The purpose of this resource is to provide an overview of some key findings from the Longitudinal Transitions Study, which has investigated the experiences of young people with vision impairment as they transition from school into adulthood.
In particular, the resource explores what the participants had to say about the work experience opportunities they had, and the significance this has had on how prepared they felt on leaving school for paid employment.
We also share how Birmingham Local Authority Sensory Impairment Service has responded to this evidence by developing new services to support their students with sensory impairment into work experience placements. This includes outlining some practical ideas for supporting students in their placements.
What does the research evidence say about work experience for young people with vision impairment?
Over half of the participants in the Longitudinal Transitions Study viewed undertaking a work experience placement whilst at school as a positive experience. The benefits of work experience identified by the young people included:
- Experience of being in a working environment
- Helping them to form ideas of future careers
- Helping them to develop confidence and independence
- Boosting their CV
“Learning to go to a new place, going and talking to people on my own that was quite a good experience. That’s what I would say it was best for, meeting new people and speaking to them for the first time on my own.”
Less positive accounts came from young people who hadn’t received much support in arranging their placement, and some who felt that the placement setting were not really prepared for supporting a young person with vision impairment.
When reflecting back on how prepared they were for moving into paid employment, several young people highlighted how important it was that they had had previous opportunities to talk about their vision impairment to others.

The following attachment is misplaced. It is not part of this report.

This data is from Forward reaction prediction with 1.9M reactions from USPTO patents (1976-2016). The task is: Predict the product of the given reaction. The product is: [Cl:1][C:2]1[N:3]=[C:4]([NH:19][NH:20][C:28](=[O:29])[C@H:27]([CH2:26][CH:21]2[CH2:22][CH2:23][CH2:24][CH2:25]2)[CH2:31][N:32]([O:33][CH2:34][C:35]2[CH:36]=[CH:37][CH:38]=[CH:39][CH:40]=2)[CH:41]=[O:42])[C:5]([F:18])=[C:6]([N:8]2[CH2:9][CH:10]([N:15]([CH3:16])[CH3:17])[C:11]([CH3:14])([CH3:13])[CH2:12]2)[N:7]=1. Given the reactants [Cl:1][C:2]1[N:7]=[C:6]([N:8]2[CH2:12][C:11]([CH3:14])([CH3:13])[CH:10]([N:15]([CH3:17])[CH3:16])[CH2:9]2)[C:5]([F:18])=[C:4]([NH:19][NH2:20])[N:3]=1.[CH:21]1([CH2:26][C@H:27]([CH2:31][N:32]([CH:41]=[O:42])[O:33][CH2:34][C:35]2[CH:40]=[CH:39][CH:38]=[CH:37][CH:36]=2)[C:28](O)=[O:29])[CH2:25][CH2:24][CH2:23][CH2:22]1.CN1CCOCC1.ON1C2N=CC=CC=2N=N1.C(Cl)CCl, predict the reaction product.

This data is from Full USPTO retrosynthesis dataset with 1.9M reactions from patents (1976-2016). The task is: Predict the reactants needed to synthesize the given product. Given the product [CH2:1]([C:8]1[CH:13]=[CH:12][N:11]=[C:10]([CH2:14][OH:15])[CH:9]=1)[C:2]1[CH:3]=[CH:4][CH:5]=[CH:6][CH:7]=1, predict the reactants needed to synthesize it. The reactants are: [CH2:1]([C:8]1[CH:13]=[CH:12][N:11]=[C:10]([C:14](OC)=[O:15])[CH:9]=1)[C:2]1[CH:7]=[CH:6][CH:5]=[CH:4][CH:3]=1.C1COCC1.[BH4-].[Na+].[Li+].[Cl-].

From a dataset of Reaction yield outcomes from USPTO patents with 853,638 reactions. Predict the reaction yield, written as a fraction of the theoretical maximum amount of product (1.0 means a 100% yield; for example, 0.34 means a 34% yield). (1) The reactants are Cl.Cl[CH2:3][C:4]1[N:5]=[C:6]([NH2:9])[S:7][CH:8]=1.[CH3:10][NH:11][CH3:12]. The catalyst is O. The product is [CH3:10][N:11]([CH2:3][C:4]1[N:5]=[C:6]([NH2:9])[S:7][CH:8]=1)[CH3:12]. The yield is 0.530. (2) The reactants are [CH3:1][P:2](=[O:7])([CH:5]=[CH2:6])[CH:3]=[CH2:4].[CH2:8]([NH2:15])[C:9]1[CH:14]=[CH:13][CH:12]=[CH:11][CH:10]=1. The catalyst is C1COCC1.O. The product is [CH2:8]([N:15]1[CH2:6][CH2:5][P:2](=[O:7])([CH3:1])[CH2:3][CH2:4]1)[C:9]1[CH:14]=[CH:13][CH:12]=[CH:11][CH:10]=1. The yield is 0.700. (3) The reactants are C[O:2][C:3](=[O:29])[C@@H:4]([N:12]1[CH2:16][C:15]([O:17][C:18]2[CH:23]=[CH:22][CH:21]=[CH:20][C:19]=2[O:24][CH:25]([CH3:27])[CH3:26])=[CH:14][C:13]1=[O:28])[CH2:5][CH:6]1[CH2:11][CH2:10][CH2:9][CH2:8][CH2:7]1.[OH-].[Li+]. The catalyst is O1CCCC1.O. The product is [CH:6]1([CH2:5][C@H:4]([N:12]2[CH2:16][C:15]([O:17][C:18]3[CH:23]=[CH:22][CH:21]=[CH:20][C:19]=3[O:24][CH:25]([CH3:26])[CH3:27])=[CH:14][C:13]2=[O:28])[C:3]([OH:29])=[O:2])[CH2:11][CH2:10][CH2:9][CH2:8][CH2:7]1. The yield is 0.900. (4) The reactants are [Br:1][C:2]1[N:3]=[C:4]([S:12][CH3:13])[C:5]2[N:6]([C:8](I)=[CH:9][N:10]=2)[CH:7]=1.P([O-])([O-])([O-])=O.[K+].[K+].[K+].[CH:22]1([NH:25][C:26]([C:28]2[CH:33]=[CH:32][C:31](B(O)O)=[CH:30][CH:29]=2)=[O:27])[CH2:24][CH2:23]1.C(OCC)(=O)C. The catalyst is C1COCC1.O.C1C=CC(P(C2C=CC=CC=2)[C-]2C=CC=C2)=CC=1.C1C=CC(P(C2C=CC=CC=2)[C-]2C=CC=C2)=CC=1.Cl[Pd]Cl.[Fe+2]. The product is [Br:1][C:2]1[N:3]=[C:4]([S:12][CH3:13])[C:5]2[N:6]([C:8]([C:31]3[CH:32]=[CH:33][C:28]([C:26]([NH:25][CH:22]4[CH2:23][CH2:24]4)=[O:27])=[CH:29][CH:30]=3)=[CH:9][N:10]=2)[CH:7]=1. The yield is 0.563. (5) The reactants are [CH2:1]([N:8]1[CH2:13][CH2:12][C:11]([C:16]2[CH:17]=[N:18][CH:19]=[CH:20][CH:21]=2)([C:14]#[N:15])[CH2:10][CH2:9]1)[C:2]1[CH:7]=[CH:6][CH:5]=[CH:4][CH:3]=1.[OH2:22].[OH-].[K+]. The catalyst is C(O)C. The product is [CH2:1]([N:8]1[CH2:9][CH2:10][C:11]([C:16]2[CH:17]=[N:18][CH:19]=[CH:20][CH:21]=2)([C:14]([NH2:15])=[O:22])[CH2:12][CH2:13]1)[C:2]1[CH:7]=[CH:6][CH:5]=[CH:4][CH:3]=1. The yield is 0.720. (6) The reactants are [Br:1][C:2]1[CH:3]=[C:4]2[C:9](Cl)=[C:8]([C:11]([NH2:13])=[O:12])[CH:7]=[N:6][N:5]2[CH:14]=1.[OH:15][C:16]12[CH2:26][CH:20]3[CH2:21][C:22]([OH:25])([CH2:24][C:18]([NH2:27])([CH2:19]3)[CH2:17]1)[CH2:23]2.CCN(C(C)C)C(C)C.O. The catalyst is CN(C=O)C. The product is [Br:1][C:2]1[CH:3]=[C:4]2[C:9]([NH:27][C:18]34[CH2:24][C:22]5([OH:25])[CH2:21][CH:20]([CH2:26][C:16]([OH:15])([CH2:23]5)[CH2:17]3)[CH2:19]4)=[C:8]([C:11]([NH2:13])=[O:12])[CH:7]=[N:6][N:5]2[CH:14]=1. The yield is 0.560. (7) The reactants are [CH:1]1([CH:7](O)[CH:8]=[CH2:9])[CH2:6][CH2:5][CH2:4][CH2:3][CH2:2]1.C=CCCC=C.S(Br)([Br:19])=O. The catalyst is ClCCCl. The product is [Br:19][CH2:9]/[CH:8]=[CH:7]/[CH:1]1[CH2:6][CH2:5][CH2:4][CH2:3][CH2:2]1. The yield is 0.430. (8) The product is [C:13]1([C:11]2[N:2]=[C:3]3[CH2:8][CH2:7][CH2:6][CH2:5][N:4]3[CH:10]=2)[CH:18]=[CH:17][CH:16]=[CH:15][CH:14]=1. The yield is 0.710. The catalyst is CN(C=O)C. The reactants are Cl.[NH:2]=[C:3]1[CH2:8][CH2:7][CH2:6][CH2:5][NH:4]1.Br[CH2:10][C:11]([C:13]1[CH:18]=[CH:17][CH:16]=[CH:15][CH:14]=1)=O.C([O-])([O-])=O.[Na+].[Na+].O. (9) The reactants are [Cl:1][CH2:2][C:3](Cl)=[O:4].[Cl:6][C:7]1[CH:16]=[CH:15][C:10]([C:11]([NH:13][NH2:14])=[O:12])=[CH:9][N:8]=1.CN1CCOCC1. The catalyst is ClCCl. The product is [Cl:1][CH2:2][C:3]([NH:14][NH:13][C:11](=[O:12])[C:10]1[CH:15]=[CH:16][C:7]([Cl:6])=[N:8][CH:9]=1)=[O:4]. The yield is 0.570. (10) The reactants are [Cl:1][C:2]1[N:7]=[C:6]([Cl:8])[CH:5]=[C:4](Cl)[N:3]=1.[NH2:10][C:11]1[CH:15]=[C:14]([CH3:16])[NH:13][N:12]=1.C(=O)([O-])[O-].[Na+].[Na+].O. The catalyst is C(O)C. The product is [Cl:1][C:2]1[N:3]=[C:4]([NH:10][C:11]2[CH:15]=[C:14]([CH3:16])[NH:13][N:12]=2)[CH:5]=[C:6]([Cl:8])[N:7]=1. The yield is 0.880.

“I think I am confident about it because you know, it’s 20 years of experience, so I had to learn my own way and had to learn it myself, but I know what I need and I know what I don’t need, so I am happy, I am not stressed about it or nervous. I will just say this is what I need, and this is what I don’t need; but I had to learn it myself, I had figure it out myself, how to approach people about it in the first place.”
The importance of being able to draw on prior experiences has been a consistent finding in the longitudinal study. The participants have highlighted how beneficial it has been to them to have had prior experience of explaining the adjustments they need, how their vision impairment affects them and how to address problems in the workplace.
Less positively, limited experience of work has been identified as a barrier to the young people. For example, several of the young people upon graduation from university (some with first class degrees) decided to seek voluntary work rather than paid employment, due to what they perceived to be limitations to their CV. While it is often more challenging for young people with vision impairment to find accessible paid work opportunities when growing up, it is therefore important to facilitate as many other opportunities as possible.
Tackling adulthood transition challenges: a case study from Birmingham City Council
Our Vision Support Team supports young people with a vision impairment across Birmingham, including school leavers, looking for their next steps in life, and working with them on the challenges they face in ultimately finding careers which match their potential. There are notable changes over the last decade, such as more available of apprenticeships and young people staying in education for longer.
For young people with vision impairment, the explosion of accessible technology available in the mainstream, i.e. smart phones, tablets, the improved ease of internet connection and cheap downloadable software resources, has meant that our school leavers have the tools and means available to access work systems more easily. Coupled with the fact that business information is almost universally being managed electronically these days would surely mean that there are improving opportunities for our young people seeking employment, right? Wrong. According to the RNIB ‘Employment Status and Sight Loss” report, February 2017: